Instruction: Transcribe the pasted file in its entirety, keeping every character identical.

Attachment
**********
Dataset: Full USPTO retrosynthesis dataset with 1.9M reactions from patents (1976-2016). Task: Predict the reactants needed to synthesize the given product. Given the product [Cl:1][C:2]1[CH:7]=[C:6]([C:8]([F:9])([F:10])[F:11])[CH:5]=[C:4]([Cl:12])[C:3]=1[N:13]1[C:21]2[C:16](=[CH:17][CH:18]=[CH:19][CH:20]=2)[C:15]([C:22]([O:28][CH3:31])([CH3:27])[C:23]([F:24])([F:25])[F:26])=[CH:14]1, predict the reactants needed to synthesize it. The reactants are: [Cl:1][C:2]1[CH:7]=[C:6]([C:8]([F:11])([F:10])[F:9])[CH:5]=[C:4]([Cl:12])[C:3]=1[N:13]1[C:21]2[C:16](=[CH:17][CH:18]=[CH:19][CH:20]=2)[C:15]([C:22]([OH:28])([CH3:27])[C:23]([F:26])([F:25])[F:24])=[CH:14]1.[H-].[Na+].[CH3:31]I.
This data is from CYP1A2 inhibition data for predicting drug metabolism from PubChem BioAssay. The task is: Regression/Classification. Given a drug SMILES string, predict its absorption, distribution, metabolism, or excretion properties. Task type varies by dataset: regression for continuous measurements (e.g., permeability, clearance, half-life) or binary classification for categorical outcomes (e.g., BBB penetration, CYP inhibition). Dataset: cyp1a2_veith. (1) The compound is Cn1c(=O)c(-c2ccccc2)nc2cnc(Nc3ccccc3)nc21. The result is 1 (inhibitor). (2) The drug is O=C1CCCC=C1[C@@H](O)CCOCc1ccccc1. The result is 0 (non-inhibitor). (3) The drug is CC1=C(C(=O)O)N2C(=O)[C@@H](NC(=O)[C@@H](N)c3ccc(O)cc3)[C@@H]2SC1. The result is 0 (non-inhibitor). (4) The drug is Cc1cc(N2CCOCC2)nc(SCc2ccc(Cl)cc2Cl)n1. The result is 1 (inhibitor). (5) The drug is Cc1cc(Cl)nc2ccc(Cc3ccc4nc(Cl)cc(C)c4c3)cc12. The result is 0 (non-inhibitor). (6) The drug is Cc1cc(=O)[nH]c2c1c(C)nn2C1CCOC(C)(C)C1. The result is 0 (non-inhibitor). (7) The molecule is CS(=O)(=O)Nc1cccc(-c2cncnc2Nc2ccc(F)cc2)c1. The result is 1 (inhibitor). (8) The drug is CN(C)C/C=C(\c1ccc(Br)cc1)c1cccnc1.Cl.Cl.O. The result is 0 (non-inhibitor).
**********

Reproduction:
Dataset: Full USPTO retrosynthesis dataset with 1.9M reactions from patents (1976-2016). Task: Predict the reactants needed to synthesize the given product. Given the product [Cl:1][C:2]1[CH:7]=[C:6]([C:8]([F:9])([F:10])[F:11])[CH:5]=[C:4]([Cl:12])[C:3]=1[N:13]1[C:21]2[C:16](=[CH:17][CH:18]=[CH:19][CH:20]=2)[C:15]([C:22]([O:28][CH3:31])([CH3:27])[C:23]([F:24])([F:25])[F:26])=[CH:14]1, predict the reactants needed to synthesize it. The reactants are: [Cl:1][C:2]1[CH:7]=[C:6]([C:8]([F:11])([F:10])[F:9])[CH:5]=[C:4]([Cl:12])[C:3]=1[N:13]1[C:21]2[C:16](=[CH:17][CH:18]=[CH:19][CH:20]=2)[C:15]([C:22]([OH:28])([CH3:27])[C:23]([F:26])([F:25])[F:24])=[CH:14]1.[H-].[Na+].[CH3:31]I.
This data is from CYP1A2 inhibition data for predicting drug metabolism from PubChem BioAssay. The task is: Regression/Classification. Given a drug SMILES string, predict its absorption, distribution, metabolism, or excretion properties. Task type varies by dataset: regression for continuous measurements (e.g., permeability, clearance, half-life) or binary classification for categorical outcomes (e.g., BBB penetration, CYP inhibition). Dataset: cyp1a2_veith. (1) The compound is Cn1c(=O)c(-c2ccccc2)nc2cnc(Nc3ccccc3)nc21. The result is 1 (inhibitor). (2) The drug is O=C1CCCC=C1[C@@H](O)CCOCc1ccccc1. The result is 0 (non-inhibitor). (3) The drug is CC1=C(C(=O)O)N2C(=O)[C@@H](NC(=O)[C@@H](N)c3ccc(O)cc3)[C@@H]2SC1. The result is 0 (non-inhibitor). (4) The drug is Cc1cc(N2CCOCC2)nc(SCc2ccc(Cl)cc2Cl)n1. The result is 1 (inhibitor). (5) The drug is Cc1cc(Cl)nc2ccc(Cc3ccc4nc(Cl)cc(C)c4c3)cc12. The result is 0 (non-inhibitor). (6) The drug is Cc1cc(=O)[nH]c2c1c(C)nn2C1CCOC(C)(C)C1. The result is 0 (non-inhibitor). (7) The molecule is CS(=O)(=O)Nc1cccc(-c2cncnc2Nc2ccc(F)cc2)c1. The result is 1 (inhibitor). (8) The drug is CN(C)C/C=C(\c1ccc(Br)cc1)c1cccnc1.Cl.Cl.O. The result is 0 (non-inhibitor).